While I happen to agree with you, none of those other problems get daily front-page attention on slashdot. While facebook is one of the least interesting problems in computer science, it has been a staple of slashdot discussion ever since facebook became a staple of everyday conversation (or perhaps ever since the creator of facebook surpassed cmdrtaco in net worth).

    • Re:Oh bullshit. (Score:5, Informative)

      by Dan East (318230) on Friday October 05, 2012 @08:15PM (#41564787) Homepage Journal

      Actually, Facebook's problem isn't trivial in any sense of the word. The complexity and joins of various database tables must be insane. With YouTube it's all about raw bandwidth, which actually is a fairly easy problem to solve especially since 99% of that data is static. You just physically distribute it and throw money / resources at the problem. As far as database structure, any CS student should be able to reproduce the bulk of it in a single day. You have videos associated with users, and comments associated with videos, etc. The gist of it is straightforward.

      Now let's talk about Facebook. There is no compartmentalization of the data. You've heard the "six degrees of separation", whereby any two people on the planet can be socially connected to one another in at most 6 steps. Well, with Facebook, the average degree of separation between any two people is 3.74. What that means is everyone is very closely networked, all the data is dynamic (or more specifically, the data the users really care about is the dynamic and most recent data), and since many people (myself included) open up their information to "friends of friends", there is a tremendous amount of data that any one person can potentially have access to. Even Google searches don't have this problem, because the bulk of the common search terms can be preprocessed for easy retrieval, and having data that's an hour or two old isn't a huge issue.

      So you have this massive database (1 billion users, each with many different types of associated data - posts, images, videos, things they've liked, things they've shared, etc, etc), and each of those 1 billion users has an entirely different set of friends from which recent (basically real-time) data must be polled - over, and over, and over again, all day long. Now, throw in the very complex privacy rules, as to which types of posts can be seen by which types of friends, groups, block lists, etc, and the problem becomes very, very complex. Sure, most of us could bang out something with that core functionality without too much difficulty, but to make it work nearly real-time for 1 billion users at once? That's an incredible undertaking.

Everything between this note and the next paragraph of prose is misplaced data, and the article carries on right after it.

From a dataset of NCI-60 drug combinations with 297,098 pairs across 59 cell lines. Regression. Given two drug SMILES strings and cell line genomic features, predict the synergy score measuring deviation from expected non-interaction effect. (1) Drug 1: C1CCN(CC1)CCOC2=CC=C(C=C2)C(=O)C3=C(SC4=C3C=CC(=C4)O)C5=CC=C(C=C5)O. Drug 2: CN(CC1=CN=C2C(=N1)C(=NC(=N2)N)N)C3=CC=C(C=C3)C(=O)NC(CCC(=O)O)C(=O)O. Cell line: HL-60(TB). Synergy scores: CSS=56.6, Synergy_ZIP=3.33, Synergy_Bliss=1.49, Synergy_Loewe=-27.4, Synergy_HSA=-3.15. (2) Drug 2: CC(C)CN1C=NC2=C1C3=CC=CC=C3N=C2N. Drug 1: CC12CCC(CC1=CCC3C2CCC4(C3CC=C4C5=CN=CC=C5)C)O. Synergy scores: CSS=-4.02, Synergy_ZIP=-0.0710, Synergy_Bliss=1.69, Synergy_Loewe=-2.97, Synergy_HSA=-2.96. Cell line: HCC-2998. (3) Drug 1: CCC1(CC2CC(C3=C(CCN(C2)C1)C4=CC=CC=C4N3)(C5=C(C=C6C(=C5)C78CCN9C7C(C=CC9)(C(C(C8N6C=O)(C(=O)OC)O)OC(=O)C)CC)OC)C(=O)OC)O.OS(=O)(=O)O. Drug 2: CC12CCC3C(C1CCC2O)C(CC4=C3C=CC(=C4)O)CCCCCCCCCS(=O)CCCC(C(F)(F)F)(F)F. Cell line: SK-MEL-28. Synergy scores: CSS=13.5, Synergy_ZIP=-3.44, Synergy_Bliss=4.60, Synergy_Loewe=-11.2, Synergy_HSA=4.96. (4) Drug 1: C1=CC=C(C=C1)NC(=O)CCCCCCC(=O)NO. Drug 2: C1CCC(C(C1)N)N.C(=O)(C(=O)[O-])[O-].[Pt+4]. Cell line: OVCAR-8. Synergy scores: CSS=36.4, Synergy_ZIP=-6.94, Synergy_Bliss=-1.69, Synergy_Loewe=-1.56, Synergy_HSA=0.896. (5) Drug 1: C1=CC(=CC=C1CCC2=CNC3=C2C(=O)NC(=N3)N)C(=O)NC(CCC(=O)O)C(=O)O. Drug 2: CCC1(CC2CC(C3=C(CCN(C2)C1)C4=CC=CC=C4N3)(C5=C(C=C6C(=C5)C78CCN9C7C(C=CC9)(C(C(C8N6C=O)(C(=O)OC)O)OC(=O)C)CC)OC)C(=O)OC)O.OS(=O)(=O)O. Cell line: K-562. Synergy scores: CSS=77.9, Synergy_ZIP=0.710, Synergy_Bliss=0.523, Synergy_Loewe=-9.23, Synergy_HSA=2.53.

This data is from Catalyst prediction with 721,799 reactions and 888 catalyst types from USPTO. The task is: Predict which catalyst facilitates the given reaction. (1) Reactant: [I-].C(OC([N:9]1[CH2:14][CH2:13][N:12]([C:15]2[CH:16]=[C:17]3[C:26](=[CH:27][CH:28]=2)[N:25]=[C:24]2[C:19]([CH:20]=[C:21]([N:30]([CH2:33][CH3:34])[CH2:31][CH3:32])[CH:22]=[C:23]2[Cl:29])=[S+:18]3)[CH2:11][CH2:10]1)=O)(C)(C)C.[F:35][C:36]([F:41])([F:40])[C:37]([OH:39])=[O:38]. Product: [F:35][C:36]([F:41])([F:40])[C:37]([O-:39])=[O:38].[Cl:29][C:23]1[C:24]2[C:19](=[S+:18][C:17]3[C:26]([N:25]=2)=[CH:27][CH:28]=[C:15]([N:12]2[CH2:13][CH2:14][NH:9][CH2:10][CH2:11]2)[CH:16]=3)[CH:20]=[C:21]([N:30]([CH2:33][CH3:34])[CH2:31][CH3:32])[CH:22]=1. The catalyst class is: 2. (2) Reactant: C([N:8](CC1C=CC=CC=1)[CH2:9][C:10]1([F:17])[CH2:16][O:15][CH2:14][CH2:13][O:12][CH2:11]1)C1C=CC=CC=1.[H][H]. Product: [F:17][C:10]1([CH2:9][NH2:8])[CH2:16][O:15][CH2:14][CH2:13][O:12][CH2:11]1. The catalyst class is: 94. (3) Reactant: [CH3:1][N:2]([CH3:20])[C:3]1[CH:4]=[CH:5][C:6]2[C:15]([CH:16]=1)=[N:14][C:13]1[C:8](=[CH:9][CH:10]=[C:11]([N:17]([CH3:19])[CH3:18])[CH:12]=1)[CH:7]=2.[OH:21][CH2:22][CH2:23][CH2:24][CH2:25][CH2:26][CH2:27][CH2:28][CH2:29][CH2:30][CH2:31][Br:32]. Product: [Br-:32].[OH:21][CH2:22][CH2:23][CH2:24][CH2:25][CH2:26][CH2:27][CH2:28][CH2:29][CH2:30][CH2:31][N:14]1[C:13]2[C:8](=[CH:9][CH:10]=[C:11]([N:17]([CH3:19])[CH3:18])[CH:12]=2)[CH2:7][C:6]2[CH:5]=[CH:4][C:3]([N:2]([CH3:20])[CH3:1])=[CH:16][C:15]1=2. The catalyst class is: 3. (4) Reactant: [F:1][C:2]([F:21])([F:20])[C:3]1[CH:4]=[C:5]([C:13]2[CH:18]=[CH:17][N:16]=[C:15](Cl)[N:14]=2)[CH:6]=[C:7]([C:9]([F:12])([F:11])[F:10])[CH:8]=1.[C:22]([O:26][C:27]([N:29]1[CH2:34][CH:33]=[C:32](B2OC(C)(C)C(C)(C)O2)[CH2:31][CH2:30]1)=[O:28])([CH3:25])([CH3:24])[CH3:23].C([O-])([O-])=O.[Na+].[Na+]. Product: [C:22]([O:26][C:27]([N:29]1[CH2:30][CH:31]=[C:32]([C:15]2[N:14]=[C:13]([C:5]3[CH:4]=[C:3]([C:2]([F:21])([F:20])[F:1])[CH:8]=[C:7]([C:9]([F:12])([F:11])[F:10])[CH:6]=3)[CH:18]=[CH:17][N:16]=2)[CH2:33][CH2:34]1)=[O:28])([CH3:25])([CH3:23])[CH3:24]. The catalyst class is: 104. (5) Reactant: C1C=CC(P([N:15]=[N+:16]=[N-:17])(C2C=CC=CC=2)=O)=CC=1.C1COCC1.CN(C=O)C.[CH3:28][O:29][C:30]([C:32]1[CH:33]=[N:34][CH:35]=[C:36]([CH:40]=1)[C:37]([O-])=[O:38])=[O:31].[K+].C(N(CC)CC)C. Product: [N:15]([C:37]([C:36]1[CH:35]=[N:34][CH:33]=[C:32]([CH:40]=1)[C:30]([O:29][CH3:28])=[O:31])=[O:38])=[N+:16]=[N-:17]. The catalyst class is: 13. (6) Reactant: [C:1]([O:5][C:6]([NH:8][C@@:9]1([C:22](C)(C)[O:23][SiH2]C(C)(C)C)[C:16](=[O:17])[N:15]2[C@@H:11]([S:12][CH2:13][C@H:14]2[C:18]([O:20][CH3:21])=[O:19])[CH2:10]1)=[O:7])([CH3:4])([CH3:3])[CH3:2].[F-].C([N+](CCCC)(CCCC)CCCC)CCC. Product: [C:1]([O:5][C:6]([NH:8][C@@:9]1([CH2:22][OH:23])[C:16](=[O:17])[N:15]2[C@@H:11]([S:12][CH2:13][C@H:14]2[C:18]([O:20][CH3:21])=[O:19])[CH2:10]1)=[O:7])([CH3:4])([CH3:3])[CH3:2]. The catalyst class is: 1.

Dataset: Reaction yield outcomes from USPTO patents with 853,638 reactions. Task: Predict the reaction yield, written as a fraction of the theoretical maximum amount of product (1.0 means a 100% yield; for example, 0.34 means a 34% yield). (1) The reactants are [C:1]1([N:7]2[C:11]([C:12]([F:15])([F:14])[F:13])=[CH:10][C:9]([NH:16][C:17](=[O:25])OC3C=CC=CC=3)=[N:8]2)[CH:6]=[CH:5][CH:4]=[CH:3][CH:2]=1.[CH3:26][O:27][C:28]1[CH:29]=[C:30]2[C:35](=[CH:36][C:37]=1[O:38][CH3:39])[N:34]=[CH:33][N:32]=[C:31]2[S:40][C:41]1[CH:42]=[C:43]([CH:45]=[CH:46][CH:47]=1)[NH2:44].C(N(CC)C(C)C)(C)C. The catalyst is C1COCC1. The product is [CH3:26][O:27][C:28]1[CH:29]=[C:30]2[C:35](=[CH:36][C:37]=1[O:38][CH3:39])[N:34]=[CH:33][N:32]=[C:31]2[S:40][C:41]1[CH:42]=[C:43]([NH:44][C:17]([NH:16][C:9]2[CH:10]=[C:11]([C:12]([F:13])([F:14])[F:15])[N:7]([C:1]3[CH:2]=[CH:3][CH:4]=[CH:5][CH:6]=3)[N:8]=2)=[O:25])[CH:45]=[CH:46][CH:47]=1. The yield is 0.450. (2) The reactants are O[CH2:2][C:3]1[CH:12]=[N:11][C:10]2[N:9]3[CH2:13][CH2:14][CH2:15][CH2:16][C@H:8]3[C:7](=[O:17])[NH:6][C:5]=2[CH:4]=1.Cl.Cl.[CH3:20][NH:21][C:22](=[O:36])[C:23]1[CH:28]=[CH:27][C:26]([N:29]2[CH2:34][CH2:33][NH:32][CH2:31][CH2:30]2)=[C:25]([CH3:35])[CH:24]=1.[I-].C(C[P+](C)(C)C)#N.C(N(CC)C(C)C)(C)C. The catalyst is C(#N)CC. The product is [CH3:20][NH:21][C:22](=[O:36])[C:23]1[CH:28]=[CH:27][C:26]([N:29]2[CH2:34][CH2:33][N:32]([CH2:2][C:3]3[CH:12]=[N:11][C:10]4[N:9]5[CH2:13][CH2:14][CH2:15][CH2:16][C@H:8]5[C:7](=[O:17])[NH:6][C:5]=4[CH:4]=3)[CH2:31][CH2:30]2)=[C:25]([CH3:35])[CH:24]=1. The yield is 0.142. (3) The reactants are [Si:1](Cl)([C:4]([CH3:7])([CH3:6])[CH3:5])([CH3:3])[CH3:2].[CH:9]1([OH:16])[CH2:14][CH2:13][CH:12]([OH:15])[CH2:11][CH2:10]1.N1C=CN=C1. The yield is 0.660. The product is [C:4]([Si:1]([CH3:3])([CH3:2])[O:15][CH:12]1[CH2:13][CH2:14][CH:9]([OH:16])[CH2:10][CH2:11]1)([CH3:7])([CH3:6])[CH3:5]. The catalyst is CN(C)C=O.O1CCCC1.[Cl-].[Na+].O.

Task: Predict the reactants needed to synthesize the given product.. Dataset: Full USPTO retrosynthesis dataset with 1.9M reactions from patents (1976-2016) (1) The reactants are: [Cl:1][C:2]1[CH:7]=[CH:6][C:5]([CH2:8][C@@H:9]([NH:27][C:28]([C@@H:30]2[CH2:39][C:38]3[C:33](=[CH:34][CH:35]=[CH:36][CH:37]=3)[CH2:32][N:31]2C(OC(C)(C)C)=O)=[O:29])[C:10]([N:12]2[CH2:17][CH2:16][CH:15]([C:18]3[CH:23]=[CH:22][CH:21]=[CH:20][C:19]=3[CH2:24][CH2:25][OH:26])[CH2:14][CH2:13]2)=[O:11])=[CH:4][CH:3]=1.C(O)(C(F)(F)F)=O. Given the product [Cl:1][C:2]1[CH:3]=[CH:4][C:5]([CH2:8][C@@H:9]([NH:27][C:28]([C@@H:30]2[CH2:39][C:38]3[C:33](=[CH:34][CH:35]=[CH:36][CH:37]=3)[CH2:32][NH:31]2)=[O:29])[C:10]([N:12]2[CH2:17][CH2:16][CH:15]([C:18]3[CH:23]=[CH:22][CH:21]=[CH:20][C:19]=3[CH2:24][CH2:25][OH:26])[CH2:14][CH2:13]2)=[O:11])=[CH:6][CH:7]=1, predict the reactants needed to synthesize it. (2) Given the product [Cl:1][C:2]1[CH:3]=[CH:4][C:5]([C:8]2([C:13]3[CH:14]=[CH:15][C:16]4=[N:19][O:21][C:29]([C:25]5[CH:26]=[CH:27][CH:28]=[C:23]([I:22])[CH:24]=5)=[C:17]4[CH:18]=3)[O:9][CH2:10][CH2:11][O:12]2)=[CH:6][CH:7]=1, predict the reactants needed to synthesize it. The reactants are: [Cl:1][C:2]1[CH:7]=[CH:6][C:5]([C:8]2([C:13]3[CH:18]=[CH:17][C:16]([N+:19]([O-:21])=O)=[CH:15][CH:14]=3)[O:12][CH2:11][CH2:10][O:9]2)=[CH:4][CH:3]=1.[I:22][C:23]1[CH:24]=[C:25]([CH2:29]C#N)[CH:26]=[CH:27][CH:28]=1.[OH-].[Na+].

• Re: (Score:3, Funny)

        by kestasjk (933987) *
        Pff. Apache + hadoop + mysql + varnish. Easy.

        The other day I had to write a red-black tree in my CS152 class, now that's a tough problem!
      • Re:Oh bullshit. (Score:5, Interesting)

        by jittles (1613415) on Friday October 05, 2012 @08:58PM (#41565113)
        Except that I don't believe they have 1 billion real users. They probably have 100m users and another 900m users in fake accounts people use to play Farmville, etc.
        • by bonehead (6382)

          I know they have at least one account that isn't "used", but simply sits there for that one time every 18 months or so a family member posts a picture that I actually have an interest in looking at.

          I'm sure I'm not the only one out of those billion that doesn't give a crap about information being transmitted to me in real time.

        • And your opinion carries any weight, why? You realize that Facebook can pretty easily mine their massive data to link these duplicate Farmville accounts to the real accounts, right? This is pretty basic data analysis that companies like Facebook, Google, etc. can do. And their 1 billion active users is after taking out all the fake and duplicate accounts.

          • Re:Oh bullshit. (Score:5, Insightful)

            by Intrepid imaginaut (1970940) on Saturday October 06, 2012 @02:25AM (#41566381)

            You think so? One person in six on this earth, including infants and the elderly in developing countries without regular internet access has an active facebook account do they? Facebook's numbers have never been properly audited, its not in their best interests to do so. The more users they can claim, the better for them. I would agree with possibly a couple hundred million, but I have a really hard time believing much more than that.